So your teaching partner isn’t feeling well and there’s no sub. Disaster, right? Nope! A great opportunity to give your students an authentic audience.
Last week, that’s what happened on my campus. I must admit, my first reaction wasn’t supportive and positive. I didn’t have any hard feelings at all toward the sick teacher…just thinking NO! what a hassle to have a bunch of kids in my room who I don’t know and who don’t know me.
But then I was inspired for some crazy reason. Instead of splitting the class up between three other teachers (10 kids each), I volunteered to take all 30. What? Crazy? Yeah…crazy awesome! 60 kids to keep on task.
Over the previous two days, I had taught my students the characteristics of the three Common Core writing genres. My students paired up with our visitors and tutored them on what they’d been learning about writing. My students, even the strugglers, stepped up to the plate and really got into it. I could have walked out and none of my students would have noticed. That’s when you know things are spot on!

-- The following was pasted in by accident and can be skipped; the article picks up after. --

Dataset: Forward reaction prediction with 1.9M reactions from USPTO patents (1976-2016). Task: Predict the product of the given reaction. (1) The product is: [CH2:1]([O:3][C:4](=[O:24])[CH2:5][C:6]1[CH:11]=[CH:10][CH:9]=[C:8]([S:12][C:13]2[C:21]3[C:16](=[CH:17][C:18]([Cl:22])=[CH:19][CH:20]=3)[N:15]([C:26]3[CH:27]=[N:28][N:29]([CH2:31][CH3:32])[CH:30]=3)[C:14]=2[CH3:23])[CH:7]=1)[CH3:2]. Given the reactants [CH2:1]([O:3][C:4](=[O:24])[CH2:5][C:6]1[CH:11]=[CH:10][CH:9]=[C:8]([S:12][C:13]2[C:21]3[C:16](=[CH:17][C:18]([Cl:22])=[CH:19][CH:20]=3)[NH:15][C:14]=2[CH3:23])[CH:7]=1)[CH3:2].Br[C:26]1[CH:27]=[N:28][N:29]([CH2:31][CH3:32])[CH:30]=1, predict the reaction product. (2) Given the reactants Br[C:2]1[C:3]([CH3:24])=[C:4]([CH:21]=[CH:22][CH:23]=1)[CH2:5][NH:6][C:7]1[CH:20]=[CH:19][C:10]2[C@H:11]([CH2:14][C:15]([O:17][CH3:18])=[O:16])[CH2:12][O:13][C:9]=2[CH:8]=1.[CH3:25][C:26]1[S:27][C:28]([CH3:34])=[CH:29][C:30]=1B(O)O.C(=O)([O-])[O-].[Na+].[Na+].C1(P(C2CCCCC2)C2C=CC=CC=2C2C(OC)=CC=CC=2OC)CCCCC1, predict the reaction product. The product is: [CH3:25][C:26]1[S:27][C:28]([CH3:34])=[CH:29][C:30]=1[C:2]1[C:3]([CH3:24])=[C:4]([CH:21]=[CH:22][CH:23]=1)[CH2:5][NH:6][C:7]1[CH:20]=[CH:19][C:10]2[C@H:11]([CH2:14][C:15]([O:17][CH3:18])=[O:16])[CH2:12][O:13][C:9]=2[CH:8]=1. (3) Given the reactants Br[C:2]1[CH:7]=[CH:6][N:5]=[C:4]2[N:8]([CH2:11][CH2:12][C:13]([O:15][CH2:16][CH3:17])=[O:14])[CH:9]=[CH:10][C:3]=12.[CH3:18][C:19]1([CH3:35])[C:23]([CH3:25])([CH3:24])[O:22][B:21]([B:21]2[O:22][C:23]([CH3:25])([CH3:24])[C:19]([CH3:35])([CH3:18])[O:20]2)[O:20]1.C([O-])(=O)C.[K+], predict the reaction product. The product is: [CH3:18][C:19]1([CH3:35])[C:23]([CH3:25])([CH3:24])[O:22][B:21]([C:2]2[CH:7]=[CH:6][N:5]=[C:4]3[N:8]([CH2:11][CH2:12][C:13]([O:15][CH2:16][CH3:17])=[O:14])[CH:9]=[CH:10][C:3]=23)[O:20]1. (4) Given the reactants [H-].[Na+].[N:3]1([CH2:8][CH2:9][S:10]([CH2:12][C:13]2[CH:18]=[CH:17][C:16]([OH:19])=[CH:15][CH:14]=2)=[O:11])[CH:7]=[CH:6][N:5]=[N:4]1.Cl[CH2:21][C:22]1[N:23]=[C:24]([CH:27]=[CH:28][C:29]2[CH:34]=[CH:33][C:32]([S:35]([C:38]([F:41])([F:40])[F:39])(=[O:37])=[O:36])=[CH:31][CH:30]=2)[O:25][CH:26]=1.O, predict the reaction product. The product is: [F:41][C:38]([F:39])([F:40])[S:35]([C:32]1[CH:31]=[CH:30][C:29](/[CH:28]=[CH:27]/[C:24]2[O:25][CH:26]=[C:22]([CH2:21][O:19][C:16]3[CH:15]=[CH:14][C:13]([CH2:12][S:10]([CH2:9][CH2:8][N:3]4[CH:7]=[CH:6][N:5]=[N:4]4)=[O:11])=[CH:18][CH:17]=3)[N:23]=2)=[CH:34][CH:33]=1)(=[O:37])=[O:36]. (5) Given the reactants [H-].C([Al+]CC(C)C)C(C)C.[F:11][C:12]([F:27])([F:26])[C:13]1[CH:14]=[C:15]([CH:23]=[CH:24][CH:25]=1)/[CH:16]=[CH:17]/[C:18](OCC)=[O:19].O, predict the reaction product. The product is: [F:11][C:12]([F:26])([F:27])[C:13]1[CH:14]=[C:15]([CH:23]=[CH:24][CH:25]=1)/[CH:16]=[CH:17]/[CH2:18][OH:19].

I stopped the kids every once in a while to build them up. “Wow scholars! You are really doing an amazing job teaching our guests about the three writing genres! I saw Maxx over here quizzing his tutee to check and make sure the learning was getting through. Keep it up!”
After about 15 minutes of cognitive engagement, I told the kids to find a new partner and check to see how well the previous tutor did. They were off! The buzz of excitement was renewed and the kids were learning.
We all know it’s true…we are more engaged and learn best when we authentically need to teach others.
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